Liked by 1 person

        • Marilyn March 26, 2015 at 6:27 am #

          The ALP are gutless fucking chickenshits who hear about kids being raped on Nauru and still say they love the “policy”” of torture and murder that started.

          Anyone left who still thinks the lazy scum are different to the LNP turn off the lights on your way out.

          The bastards have turned us all into enemies of the state based on us having zero to be afraid of.

          Liked by 1 person

        • Jennifer Wilson March 26, 2015 at 7:36 am #

          Labor are playing to the same demographic as LNP. They will drive us into totalitarian oblivion

          Liked by 1 person

          • doug quixote March 26, 2015 at 7:55 pm #

            They have to choose to fight the battles that they have a chance to win.

            When we say that they are playing to the same demographic, we are saying that they respect the wishes of the majority of Australia’s people.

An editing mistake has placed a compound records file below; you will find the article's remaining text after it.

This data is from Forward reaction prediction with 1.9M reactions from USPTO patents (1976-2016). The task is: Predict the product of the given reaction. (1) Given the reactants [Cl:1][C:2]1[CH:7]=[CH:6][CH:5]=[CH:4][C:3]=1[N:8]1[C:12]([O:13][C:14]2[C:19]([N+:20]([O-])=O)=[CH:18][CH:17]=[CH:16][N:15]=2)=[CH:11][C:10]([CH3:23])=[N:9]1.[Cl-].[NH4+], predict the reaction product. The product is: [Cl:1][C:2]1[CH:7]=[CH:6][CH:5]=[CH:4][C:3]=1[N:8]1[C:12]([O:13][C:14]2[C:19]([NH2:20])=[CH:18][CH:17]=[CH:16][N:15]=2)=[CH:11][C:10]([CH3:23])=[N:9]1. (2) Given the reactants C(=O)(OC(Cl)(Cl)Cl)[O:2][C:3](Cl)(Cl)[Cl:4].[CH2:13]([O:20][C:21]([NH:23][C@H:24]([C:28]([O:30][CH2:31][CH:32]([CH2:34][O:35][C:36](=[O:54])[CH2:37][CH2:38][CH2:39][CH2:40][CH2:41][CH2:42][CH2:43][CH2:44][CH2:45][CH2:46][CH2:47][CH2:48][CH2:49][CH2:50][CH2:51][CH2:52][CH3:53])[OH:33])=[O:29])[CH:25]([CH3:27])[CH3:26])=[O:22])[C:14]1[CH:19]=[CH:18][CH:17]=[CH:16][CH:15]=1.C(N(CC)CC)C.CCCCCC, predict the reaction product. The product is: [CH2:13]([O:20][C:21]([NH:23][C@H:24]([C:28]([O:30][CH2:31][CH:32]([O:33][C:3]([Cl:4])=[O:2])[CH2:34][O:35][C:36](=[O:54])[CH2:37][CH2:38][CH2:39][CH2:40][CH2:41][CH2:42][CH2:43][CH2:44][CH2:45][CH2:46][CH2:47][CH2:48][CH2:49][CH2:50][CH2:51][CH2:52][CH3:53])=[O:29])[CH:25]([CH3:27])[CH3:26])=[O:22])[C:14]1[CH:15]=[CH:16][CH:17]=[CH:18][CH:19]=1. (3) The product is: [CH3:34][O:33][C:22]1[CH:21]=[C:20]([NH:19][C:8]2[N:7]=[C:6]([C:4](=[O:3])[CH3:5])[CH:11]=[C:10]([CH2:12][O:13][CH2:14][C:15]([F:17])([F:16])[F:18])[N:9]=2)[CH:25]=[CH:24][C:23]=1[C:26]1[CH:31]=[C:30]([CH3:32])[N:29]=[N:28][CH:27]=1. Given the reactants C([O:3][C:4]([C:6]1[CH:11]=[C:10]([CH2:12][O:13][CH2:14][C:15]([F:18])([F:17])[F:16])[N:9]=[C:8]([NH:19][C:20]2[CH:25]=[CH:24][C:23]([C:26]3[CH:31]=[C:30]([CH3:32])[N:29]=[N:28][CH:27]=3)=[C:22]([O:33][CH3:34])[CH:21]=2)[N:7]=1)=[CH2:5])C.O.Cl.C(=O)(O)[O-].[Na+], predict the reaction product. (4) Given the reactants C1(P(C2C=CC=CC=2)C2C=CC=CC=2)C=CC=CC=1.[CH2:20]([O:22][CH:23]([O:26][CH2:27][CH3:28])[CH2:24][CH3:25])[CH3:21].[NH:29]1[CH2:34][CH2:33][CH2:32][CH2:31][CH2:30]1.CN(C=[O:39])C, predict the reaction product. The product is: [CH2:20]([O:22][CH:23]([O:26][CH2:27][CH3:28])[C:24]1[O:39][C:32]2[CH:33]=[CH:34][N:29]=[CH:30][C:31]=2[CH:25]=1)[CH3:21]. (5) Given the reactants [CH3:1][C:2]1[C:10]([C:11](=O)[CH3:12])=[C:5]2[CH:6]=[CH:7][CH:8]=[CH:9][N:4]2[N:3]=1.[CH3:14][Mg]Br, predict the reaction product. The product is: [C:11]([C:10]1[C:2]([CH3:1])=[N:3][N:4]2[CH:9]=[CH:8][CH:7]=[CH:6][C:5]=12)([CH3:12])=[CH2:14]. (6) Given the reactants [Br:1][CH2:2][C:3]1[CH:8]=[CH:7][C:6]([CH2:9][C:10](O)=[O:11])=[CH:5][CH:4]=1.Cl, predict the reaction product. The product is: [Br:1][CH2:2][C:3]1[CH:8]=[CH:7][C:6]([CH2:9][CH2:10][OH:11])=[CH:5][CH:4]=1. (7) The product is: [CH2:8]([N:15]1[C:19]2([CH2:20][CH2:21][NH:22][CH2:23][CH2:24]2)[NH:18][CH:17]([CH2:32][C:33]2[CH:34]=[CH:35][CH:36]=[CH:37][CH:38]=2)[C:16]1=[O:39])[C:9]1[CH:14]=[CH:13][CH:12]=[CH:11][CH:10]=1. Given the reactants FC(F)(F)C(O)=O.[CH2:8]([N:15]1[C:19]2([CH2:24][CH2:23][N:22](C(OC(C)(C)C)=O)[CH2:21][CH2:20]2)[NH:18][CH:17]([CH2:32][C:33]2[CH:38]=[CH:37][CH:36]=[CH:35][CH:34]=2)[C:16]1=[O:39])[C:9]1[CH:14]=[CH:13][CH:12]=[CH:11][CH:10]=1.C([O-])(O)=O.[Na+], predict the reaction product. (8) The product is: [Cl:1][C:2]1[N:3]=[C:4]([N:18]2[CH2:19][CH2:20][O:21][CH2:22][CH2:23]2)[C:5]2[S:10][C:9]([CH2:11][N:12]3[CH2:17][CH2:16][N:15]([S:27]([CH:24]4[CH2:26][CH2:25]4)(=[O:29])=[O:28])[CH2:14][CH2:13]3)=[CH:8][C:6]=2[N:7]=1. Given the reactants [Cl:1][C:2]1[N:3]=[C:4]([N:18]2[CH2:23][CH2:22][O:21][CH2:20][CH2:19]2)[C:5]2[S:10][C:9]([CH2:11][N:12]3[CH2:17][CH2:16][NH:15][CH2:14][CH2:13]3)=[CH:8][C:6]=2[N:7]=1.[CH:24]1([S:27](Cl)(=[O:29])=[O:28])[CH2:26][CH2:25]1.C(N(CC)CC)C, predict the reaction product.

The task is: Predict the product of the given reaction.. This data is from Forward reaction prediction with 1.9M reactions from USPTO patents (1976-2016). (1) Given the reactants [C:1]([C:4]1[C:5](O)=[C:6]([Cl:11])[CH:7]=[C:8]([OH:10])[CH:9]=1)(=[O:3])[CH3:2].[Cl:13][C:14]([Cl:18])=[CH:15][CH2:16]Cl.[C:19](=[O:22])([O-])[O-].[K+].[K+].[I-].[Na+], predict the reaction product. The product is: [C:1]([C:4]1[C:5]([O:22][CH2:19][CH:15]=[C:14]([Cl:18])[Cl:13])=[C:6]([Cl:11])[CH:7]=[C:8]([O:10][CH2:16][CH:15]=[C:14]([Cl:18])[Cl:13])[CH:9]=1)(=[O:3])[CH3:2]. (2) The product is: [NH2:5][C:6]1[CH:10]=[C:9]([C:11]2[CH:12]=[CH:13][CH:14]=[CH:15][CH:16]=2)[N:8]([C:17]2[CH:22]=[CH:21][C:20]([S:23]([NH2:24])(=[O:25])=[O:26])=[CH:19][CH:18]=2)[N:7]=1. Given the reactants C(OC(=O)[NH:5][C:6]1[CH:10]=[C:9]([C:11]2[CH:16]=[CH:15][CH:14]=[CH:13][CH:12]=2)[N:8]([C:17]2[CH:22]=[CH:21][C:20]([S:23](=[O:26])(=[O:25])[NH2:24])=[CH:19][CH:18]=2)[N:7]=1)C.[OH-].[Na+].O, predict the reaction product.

You may not like it, and I do not – do not – like it, but that is the reality.

            Education and information are the only way to overturning that set of wishes. A political party commits political suicide if it goes against the will of the people, and risks years in the wilderness.

            Liked by 1 person

            • paul walter March 26, 2015 at 11:40 pm #

              DQ, I like you, mate, but there is a logical inconsistency in the argument that you have put up that I could drive a double b through.

              How do you change assumptions in a climate of surveillance and censorship?

              Liked by 1 person

              • doug quixote March 27, 2015 at 12:14 am #

                Well, show me the logical inconsistency. I can take it.


                • paul walter March 27, 2015 at 5:30 am #

                  “Education and information”

                  occur in a democratic environment, where the oxygen of information is not suffocated for the misguided, self perceived benefit of those become inimical to the free flow of information and education.

                  Don’t you agree, there is perhaps an eventual point of no return leading to an eventual Gotterdammerung, when Democracy is captured and coopted by anti democratic forces.

                  It has happened in the past to other civilisations, and unless I have misread history, it repeats at this point in that process.

                  Liked by 1 person

                  • Jennifer Wilson March 27, 2015 at 3:31 pm #